We’re in the midst of peak hay fever hell. More than 13 million people in the UK are stricken by pollen allergies, according to NHS figures, just as we’re experiencing shortages of the active ingredient in Piriton and other hayfever remedies.
The middle of May is often the danger zone for hay fever sufferers, as it is when the two main types of pollen – from trees and grasses – are released at the same time. But it seems there’s more than meets the (irritated) red eye with this story.
Of course, climate change is partly to blame, but scientists also fear hay fever symptoms and respiratory conditions are being made worse by town planners and misguided tree-planting initiatives. Experts are warning that poor management of these schemes are putting the health of thousands at risk.
Spring is the peak tree-planting period, with schemes encouraging communities to improve their local environment by planting as many trees as possible. For instance, we’ve been invited by the Woodland Trust to ‘plant a tree for the Jubilee’, while across England and Scotland local authorities have been actively planting trees in parks, playgrounds, schools and open spaces. Meanwhile, the Welsh Government has pledged to give a tree to every household as part of its fight against the climate emergency.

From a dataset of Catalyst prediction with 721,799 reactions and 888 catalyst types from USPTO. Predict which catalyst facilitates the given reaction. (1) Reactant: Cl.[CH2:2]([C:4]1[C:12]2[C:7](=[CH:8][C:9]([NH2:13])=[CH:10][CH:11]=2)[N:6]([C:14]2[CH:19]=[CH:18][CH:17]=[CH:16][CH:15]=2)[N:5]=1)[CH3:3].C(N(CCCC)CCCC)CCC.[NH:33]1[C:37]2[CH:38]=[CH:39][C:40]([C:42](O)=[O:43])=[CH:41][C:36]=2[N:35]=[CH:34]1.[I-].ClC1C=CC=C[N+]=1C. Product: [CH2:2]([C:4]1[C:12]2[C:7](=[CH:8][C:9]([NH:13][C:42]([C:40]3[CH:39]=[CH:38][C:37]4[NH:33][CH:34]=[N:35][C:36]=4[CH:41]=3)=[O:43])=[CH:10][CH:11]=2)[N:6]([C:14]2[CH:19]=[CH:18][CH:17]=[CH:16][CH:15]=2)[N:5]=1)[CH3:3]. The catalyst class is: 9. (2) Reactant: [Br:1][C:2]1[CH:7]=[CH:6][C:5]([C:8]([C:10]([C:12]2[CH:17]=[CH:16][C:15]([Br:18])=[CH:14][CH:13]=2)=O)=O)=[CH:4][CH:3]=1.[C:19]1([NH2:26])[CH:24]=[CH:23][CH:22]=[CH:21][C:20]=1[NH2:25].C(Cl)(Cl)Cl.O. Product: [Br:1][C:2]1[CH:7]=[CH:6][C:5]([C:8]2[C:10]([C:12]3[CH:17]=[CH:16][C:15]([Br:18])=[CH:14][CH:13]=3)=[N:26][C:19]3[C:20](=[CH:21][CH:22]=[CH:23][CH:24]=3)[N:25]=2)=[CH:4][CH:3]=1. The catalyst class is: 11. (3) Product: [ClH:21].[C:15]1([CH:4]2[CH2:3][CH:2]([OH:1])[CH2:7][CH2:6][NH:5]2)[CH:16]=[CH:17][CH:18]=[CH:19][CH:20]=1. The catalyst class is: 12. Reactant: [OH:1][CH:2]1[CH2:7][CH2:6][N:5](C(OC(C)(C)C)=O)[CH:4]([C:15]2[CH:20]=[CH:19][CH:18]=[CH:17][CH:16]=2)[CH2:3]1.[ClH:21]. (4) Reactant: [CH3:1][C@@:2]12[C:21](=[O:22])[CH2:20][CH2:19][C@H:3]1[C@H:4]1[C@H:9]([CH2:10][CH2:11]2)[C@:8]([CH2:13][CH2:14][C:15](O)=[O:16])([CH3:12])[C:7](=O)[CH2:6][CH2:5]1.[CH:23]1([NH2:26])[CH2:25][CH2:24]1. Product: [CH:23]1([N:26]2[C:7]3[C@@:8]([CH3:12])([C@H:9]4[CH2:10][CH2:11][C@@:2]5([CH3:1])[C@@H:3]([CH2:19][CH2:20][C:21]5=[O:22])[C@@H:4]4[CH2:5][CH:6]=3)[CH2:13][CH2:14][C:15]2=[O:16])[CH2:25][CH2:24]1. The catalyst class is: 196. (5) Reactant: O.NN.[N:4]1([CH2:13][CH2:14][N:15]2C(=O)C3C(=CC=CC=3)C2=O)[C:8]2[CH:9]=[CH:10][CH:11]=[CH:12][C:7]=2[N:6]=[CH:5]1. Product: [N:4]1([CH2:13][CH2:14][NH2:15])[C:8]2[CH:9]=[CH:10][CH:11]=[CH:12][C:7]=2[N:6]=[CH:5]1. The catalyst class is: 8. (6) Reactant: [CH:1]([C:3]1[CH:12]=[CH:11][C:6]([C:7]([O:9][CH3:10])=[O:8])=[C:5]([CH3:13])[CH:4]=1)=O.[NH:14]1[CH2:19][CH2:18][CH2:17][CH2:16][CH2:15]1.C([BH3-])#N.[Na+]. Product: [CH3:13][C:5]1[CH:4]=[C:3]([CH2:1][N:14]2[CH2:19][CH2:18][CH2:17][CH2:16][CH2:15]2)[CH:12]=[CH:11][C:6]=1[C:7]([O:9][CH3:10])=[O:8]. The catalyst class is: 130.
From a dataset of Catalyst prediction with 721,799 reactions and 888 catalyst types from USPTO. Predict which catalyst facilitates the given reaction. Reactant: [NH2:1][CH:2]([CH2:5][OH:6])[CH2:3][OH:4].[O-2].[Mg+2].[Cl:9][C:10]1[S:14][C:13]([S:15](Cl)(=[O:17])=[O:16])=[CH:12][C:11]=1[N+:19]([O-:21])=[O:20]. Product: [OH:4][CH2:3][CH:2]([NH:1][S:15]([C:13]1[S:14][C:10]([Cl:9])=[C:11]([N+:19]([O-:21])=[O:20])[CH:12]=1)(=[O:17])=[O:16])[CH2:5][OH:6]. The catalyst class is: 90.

Although many of the trees offered through such schemes look attractive and have a minimal leaf fall, their pollen has been linked to increases in the numbers presenting with asthma, hay fever and respiratory problems.
But, experts warn, by planting inexpensive, fast-growing trees – such as the silver birch – we are exposing children and adults to high levels of potentially harmful pollen.
As an attractive tree that’s resilient to traffic pollution, the silver birch is now a common sight in cities. But its fine pollen cannot be absorbed into the earth (as it would in a natural setting) and, instead, flies about invisibly. Birch pollen has become a menace for people who not only are suffering from hay fever but also Oral Allergy Syndrome (also known as Pollen Food Syndrome) – a secondary food allergy with symptoms such as an itchy mouth and throat, local swelling and indigestion.
“In allergy terms, birch pollen is particularly problematic due to the Oral Allergy Syndrome that links it to food allergies,” explains Dr Glenis Scadding, a consultant allergist and respiratory specialist. “Each year new people find that they have become sensitized to an allergen such as tree pollen. Besides allergic rhinitis, tree pollens can cause asthma and PFS. “